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The Hollow Men

By Keith Topping & Martin Day

Book review by Paul Scoones

The best thing to come of the changeover to BBC Books has been the welcome return of Seventh Doctor and Ace novels which evoke the style of the last couple of TV seasons. Arguably this might have happened had Virgin retained the range following the arrival of the Eighth Doctor, but I suspect that Seventh Doctor Missing Adventures authors might have been inclined to place their novels somewhere in the midst of the New Adventures canon. The transition to BBC Books has denied them this chance, and instead we get books like The Hollow Men, which sit very comfortably alongside TV stories like The Curse of Fenric or early New Adventures such as Nightshade.

The Seventh Doctor of this novel is the moodily introspective character he was becoming in his last season but not yet the darkly manipulative figure who overshadows most New Adventures. Ace is a sociable teenager full of indignation at the injustices of the world and a far cry from the battle weary mercenary she later became.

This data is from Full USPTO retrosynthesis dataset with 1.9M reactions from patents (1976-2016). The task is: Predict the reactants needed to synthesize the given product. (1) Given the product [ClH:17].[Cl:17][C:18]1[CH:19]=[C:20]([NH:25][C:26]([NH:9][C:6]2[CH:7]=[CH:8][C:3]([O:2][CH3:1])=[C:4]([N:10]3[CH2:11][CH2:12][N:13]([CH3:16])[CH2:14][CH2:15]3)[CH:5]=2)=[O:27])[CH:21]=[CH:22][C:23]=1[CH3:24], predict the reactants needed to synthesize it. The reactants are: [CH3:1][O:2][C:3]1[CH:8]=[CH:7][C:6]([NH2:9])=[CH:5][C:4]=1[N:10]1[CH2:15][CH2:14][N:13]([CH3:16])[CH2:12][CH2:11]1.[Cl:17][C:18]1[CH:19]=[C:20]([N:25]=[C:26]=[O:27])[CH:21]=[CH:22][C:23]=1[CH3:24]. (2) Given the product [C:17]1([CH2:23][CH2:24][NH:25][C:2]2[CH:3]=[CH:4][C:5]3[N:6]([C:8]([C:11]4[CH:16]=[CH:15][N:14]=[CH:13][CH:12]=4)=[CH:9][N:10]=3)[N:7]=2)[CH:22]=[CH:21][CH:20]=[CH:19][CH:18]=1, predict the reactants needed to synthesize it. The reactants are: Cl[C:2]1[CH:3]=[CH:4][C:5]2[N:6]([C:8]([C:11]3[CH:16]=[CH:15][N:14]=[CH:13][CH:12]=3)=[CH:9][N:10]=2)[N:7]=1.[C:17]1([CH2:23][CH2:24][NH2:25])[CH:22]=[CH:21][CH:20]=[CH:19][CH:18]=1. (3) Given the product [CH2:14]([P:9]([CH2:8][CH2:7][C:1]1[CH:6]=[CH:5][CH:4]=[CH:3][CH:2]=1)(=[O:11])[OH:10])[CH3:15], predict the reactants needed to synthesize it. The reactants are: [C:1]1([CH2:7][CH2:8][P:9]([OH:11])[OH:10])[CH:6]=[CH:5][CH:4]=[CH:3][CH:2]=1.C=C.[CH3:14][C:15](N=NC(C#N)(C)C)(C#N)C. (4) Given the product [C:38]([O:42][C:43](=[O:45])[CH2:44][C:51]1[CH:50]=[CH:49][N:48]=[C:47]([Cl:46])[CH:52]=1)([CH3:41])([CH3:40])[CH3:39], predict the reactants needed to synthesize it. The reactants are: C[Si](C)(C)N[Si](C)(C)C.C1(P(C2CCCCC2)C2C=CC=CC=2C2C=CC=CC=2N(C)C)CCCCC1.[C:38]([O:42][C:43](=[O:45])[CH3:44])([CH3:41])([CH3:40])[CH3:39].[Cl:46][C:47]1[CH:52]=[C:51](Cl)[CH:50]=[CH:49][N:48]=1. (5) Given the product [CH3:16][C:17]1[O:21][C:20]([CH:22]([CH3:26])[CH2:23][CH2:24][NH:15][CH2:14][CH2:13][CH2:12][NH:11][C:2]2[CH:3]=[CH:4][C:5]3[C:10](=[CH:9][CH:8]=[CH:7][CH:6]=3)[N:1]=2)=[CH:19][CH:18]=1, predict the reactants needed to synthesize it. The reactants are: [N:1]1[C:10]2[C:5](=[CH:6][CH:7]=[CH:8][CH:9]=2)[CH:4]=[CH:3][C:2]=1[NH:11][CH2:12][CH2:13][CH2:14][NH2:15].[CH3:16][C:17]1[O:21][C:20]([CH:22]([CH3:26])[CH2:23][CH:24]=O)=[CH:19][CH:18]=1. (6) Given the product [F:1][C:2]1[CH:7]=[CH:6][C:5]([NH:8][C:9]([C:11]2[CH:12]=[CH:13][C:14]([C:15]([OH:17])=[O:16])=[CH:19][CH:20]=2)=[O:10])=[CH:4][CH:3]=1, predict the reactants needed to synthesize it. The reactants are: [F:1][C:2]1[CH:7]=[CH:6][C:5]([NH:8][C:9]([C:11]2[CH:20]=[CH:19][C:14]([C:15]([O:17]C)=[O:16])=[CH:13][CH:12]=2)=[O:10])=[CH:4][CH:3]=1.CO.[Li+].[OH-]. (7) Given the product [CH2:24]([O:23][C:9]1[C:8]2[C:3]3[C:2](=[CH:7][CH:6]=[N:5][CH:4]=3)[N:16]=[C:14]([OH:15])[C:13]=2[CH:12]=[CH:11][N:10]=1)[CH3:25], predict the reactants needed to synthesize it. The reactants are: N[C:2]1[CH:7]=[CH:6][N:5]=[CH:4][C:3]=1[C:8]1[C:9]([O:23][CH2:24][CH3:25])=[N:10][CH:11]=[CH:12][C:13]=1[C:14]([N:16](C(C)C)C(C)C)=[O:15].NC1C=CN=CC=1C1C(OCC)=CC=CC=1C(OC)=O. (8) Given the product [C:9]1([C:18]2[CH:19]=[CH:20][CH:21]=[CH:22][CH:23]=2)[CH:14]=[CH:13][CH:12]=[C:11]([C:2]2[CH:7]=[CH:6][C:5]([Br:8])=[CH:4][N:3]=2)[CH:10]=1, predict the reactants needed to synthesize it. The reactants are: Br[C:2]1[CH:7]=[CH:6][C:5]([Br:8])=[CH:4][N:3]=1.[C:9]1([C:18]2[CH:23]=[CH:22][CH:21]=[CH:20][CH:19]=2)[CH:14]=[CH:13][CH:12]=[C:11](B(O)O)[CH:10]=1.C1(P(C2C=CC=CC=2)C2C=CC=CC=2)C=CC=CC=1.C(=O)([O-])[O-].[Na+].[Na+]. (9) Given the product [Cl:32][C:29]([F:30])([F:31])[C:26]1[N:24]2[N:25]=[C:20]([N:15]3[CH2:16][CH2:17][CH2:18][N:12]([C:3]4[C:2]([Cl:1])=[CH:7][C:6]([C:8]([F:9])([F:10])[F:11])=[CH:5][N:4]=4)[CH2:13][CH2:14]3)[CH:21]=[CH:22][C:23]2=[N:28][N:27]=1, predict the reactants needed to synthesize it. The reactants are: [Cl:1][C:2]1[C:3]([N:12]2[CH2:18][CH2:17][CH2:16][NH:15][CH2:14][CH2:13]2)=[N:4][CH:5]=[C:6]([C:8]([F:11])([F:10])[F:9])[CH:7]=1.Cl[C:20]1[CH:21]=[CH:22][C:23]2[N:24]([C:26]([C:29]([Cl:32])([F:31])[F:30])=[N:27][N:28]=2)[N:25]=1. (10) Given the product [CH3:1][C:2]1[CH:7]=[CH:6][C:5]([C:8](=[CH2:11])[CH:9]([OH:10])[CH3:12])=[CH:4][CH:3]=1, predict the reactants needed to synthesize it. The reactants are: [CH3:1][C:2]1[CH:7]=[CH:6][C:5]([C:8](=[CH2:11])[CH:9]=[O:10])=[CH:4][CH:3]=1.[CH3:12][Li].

The setting for the story, a quiet English village in the early twenty-first century in which strange things are happening, is the perfect scenario for this version of the Doctor and Ace. Keith Topping and Martin Day have previously demonstrated a talent for getting us to care about their characters, and here we are very easily engaged in wanting to find out what happens to the cursed inhabitants of Hexen Bridge.

There's a tendency for many of the BBC novels to be sequels to TV stories and The Hollow Men is no exception. To reveal which one would give away an important piece of the plot, but suffice to say that this is one Doctor Who book which won't disappoint fans of the Seventh Doctor's era. It's one of the few BBC novels I'm actually relishing the opportunity to read again. Brilliant stuff! [5/5]

This item appeared in TSV 55 (October 1998).

Index nodes: The Hollow Men